Many years ago, Gregg Harris (a popular homeschool author at the time) proposed “delight directed studies” to take care of the problem of a reluctant student.  This can be our delight or their delight.  This is a very important point when you start looking at Topical Studies.  You need to pick something your family will get excited about.

Da Vinci has been a delight of mine for many years!

What if We Miss Something?

One of the questions often voiced about getting away from textbooks is, “What if I miss something this way, what if I don’t cover something that should have been covered?” My first response when someone asks that question is often, “Covered according to whom?”  Contrary to what some folks would lead us to believe, there is no one “correct” curriculum for, say, fourth grade, or sixth grade, or any other grade.

Also, remember that covering material does not equal learning it!   There is an important distinction here!  Please don’t miss it.  With topical studies, we cover less, and learn more.

Aren’t Topical Studies a lot of Work?

Why do we want to go to the “trouble” of topical studies? It is more trouble than just picking up a textbook and going through it.  But it is also more effective!  It’s more fun!  And it’s usually more enjoyable for students and teacher alike!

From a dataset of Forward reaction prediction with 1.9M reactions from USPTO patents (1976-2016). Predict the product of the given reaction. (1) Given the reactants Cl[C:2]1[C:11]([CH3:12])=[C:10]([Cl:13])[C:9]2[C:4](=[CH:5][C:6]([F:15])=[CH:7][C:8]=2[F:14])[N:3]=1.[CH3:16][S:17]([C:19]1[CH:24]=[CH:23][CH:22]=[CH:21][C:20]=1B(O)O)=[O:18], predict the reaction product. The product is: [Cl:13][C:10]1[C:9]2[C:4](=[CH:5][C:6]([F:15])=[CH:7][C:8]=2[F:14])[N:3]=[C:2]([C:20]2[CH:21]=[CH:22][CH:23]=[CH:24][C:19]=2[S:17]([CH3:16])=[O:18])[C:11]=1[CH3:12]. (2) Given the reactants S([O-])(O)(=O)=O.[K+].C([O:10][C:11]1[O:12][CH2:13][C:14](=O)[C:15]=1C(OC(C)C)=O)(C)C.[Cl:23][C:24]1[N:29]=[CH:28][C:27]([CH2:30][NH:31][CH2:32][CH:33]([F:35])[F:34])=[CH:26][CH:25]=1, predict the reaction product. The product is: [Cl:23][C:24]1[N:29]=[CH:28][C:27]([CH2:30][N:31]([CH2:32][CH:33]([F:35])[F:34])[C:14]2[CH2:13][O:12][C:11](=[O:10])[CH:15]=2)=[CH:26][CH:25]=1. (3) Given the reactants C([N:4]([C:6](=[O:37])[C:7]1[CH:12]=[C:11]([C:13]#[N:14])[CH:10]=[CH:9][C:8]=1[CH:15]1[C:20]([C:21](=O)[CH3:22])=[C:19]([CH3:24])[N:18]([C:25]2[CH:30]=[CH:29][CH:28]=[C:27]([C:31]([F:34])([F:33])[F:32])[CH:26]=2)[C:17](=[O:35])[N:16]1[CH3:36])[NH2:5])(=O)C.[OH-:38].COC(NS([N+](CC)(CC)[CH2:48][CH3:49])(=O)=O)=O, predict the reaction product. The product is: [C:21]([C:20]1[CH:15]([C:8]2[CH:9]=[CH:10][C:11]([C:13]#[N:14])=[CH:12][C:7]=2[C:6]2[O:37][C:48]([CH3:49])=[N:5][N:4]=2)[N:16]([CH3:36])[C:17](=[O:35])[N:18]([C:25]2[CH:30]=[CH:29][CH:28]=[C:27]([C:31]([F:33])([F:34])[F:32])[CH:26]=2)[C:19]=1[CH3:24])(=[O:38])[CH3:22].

Topical studies also give siblings something in common: shared knowledge and experiences.  We can carry our “school” discussions much beyond the “classroom” this way, since several of us are studying the same thing at the same time.  And that includes the teachers, since they are now spending their time preparing a topical study, instead of writing out lesson plans, grading tests, and checking assignments.

Okay, But Now What?

I hope you’re convinced, and that you want to try a topical study.  But you may be asking, now what?  How do you actually plan the studies?

They don’t have to be long.  (Even though ours usually ended up taking up an entire school year or more, they certainly don’t have to!)  You might want to start with something small, like a two week study.  They don’t have to be involved.  And you don’t have to pull them from thin air.  A good place to begin is with a topic someone is really interested in.  That’s how ours usually begin.  The key to successful topical studies is often timing and interest!

Some good science topics to begin with

(But remember, “the sky’s the limit”!)

  • Birds
  • Bugs
  • Butterflies
  • 7 Days of Creation
  • Creation vs Evolution (we want our children to be critical thinkers!)
  • Gardening
  • Dinosaurs
  • Flowers
  • Endangered Animals

 

Biblical/Christian topics

  • Martyrs
  • Missionaries
Some good history topics
  • Indians (1 tribe/week or month, for example)